Tuesday, 15 April 2014

AIESEC Go Volunteer exchange: A life changing experience

It’s eye-opening what travelling over the summer break can do for a uni student, especially if the purpose of travel is volunteer and social work. That’s what I found during my trip to Europe at the beginning of 2014, as part of AIESEC’s Go Volunteer exchange. AIESEC is a global youth network that develops leaders through international exchange. With the aid of a Business School scholarship, I was able to undertake my AIESEC exchange in Hungary over a period of six weeks. My ultimate aim was to develop cultural awareness and understanding in my work in two very distinct institutions.

My fellow volunteers, who were all from Brazil, whom I lived and worked with at the refugee camp.
The first was a refugee camp, whereby many of the refugees came from countries such as Somalia, Afghanistan, Iran, Cameroon, Syria and Algeria. Together with my fellow volunteers who were all from Brazil and Mexico, I taught English basics such as ‘My name is….’ and ‘it is nice to meet you’ to the adult refugees. As many of them had experienced various degrees of emotional, social and physical struggles in their own war-torn countries, their aspiration to learn English was one of their goals in their pursuit of reaching safe and democratic countries such as Australia or America. For some of them, their brave stories of enduring months of travel by foot or with strangers made me cherish how fortunate I am to live in Australia. And although my father was once also a refugee, this experience of living and working in a refugee camp propelled many questions in my mind about how Australia was dealing with its humanitarian issues.


Myself and a volunteer playing soccer with the kids at the refugee camp.
After two weeks of teaching and getting to know the families at the refugee camp, I was offered the opportunity to work in a school for blind and mentally disabled children. Having never had any experience of working with the blind, I was anxious about how I would cope and manage my interactions. However, my anxiety was unwarranted. Whether it be saying hello to me and attempting to hold up a conversation in English (very few Hungarians can speak English) or bringing fruit and other snacks to my dorm room so that I wouldn’t get lonely living by myself, the staff and students all made me feel so welcome and safe. The warmth shown to me by everyone in the school really motivated me to do as much as I could to contribute to their learning and teaching environment.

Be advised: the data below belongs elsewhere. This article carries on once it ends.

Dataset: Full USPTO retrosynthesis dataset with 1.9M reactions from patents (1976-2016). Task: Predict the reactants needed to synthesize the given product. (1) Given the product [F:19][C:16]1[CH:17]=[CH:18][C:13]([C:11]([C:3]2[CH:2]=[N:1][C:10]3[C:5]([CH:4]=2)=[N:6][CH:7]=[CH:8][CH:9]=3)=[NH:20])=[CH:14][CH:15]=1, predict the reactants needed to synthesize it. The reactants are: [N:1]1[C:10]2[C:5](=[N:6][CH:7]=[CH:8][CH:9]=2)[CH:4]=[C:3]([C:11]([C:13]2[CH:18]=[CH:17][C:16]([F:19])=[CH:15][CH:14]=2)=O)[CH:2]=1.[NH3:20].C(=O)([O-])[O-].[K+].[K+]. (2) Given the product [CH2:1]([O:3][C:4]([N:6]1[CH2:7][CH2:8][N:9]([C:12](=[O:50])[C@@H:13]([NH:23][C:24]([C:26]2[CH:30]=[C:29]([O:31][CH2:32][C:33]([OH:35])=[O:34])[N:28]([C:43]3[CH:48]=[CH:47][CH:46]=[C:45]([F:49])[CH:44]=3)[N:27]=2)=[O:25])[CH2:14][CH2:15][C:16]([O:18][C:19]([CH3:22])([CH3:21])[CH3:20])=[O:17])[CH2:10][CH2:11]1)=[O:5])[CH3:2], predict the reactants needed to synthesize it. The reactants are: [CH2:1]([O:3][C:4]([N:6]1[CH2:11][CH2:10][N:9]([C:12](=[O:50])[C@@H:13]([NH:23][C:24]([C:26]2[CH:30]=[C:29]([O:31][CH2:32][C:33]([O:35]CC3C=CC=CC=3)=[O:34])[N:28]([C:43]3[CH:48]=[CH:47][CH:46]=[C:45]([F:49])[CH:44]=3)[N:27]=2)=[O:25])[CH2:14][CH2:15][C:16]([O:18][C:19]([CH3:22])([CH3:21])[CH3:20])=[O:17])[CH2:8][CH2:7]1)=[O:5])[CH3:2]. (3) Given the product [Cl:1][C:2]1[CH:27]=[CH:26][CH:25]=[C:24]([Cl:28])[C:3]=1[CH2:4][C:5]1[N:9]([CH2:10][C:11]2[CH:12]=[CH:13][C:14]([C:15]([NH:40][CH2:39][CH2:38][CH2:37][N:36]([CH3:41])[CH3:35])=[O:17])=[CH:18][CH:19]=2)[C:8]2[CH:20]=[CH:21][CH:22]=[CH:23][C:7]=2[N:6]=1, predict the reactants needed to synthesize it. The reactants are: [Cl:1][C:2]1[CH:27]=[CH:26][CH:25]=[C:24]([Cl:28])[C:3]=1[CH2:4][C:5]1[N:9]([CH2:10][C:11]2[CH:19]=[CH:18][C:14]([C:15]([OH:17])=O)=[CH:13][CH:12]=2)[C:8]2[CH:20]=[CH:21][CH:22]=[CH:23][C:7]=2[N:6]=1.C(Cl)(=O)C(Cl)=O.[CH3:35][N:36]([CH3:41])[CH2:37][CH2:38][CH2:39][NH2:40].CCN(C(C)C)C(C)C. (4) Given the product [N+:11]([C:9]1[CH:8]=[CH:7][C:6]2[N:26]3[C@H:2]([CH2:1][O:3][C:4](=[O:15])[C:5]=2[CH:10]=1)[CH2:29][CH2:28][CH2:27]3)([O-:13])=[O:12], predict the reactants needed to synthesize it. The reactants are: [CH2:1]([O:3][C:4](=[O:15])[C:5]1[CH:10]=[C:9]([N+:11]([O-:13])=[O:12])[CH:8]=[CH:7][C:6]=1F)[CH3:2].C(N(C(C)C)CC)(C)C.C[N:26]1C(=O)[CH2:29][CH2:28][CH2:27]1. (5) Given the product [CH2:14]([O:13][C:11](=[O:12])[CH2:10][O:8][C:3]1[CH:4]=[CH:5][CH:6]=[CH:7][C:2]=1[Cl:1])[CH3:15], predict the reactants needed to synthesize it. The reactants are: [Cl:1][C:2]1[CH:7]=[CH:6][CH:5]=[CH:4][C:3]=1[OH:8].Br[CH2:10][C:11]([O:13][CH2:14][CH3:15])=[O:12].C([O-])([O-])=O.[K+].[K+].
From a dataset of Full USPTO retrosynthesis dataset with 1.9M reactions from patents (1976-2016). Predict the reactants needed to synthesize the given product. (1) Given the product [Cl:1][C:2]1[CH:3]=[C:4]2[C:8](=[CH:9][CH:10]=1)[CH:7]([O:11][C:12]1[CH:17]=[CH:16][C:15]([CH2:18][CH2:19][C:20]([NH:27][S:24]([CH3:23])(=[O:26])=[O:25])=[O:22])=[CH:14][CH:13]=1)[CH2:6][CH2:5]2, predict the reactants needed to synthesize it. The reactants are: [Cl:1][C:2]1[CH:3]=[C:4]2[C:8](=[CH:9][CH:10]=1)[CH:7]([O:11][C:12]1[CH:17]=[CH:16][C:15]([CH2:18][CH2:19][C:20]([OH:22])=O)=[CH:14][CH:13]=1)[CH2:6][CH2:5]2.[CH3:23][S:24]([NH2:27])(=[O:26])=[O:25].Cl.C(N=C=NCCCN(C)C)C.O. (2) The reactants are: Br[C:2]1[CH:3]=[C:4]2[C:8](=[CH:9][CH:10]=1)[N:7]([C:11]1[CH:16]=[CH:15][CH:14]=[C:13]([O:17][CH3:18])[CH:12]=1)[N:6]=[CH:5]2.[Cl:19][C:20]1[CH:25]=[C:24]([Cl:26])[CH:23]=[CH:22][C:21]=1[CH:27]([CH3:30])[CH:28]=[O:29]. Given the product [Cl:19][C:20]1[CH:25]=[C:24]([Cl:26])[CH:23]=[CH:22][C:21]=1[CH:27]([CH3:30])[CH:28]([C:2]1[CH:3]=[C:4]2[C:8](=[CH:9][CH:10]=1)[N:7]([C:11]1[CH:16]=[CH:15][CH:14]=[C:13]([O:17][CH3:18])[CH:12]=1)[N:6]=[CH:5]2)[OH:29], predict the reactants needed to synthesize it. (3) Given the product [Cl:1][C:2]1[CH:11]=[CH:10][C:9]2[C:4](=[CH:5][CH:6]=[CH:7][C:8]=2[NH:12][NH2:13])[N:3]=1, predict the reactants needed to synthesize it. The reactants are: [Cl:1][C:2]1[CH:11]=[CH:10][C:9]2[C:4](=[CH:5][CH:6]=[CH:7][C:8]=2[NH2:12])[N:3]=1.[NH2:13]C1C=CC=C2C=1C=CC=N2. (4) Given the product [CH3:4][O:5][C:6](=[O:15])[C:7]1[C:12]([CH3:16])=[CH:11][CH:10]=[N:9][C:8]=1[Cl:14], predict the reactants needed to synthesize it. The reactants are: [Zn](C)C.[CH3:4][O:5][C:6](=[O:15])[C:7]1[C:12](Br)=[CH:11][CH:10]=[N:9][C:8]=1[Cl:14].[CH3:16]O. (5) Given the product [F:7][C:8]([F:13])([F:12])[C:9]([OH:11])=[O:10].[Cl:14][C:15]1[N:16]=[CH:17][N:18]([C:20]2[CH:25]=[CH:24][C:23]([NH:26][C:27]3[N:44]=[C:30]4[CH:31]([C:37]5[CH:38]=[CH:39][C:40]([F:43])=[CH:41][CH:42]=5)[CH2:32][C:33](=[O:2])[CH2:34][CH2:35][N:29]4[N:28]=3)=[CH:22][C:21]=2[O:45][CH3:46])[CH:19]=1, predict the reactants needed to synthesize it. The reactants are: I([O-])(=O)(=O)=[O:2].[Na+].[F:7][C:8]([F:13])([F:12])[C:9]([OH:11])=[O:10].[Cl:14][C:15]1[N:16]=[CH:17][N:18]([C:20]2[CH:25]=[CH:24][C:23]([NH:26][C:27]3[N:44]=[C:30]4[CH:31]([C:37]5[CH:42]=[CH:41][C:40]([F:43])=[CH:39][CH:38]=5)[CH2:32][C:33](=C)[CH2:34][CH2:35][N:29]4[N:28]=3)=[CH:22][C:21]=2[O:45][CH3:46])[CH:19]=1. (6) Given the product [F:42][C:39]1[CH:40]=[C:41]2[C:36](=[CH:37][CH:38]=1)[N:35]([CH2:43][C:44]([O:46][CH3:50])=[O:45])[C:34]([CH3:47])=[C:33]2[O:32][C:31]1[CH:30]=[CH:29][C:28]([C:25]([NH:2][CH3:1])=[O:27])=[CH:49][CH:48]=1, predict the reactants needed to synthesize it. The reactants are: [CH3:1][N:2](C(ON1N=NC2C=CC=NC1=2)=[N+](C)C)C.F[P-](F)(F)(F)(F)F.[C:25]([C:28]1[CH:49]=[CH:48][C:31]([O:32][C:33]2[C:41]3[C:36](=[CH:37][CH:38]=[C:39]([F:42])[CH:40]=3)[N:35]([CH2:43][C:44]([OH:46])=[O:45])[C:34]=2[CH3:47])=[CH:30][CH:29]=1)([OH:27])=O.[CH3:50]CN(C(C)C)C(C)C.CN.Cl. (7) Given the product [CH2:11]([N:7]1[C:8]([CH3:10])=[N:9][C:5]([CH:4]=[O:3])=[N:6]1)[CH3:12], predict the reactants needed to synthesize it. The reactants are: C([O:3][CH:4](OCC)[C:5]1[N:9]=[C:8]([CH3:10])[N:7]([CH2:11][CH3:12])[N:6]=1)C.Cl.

My grade 3 kids at the Blind School.
So what did my typical day look like? I would wake up at 6.45am, have breakfast in the school dining hall, and start my first class at 7.15am. I would usually go to five classes throughout the day, teaching children who ranged from 7-17 years old, all of whom had very unique personalities and levels of English proficiency. Usually, I was accompanied by the classroom teacher, who could translate for me. What was really inspiring was that the teachers at the school were also blind and aside from their teaching jobs, they each had unique interests and talents which they pursued. For instance, one of the English teachers that I worked with was an opera singer who was concurrently working on her PhD, and is involved in numerous charitable and social initiatives to raise awareness about programs and opportunities available to blind people. She is such a great mentor, colleague and friend to me, as are many of the other staff members and students that I met.

Making ANZAC biscuits at the Blind School.
All in all, working in the refugee camp and the blind school gave me so much motivation to explore ways in which I could better serve my community back here in Australia. Hence, although I am devoted to finishing my Bachelor of Commerce degree and am involved in a number of student start-ups and societies, I am committed to making a concerted effort to contribute to my community by volunteering for humanitarian and youth development causes, as well as attending festivities that celebrate cultural diversity. Looking back, I can honestly say that my 2013/2014 summer break was undoubtedly the best summer break I’ve ever had.

Christine Ma
Current student at The University of Sydney Business School


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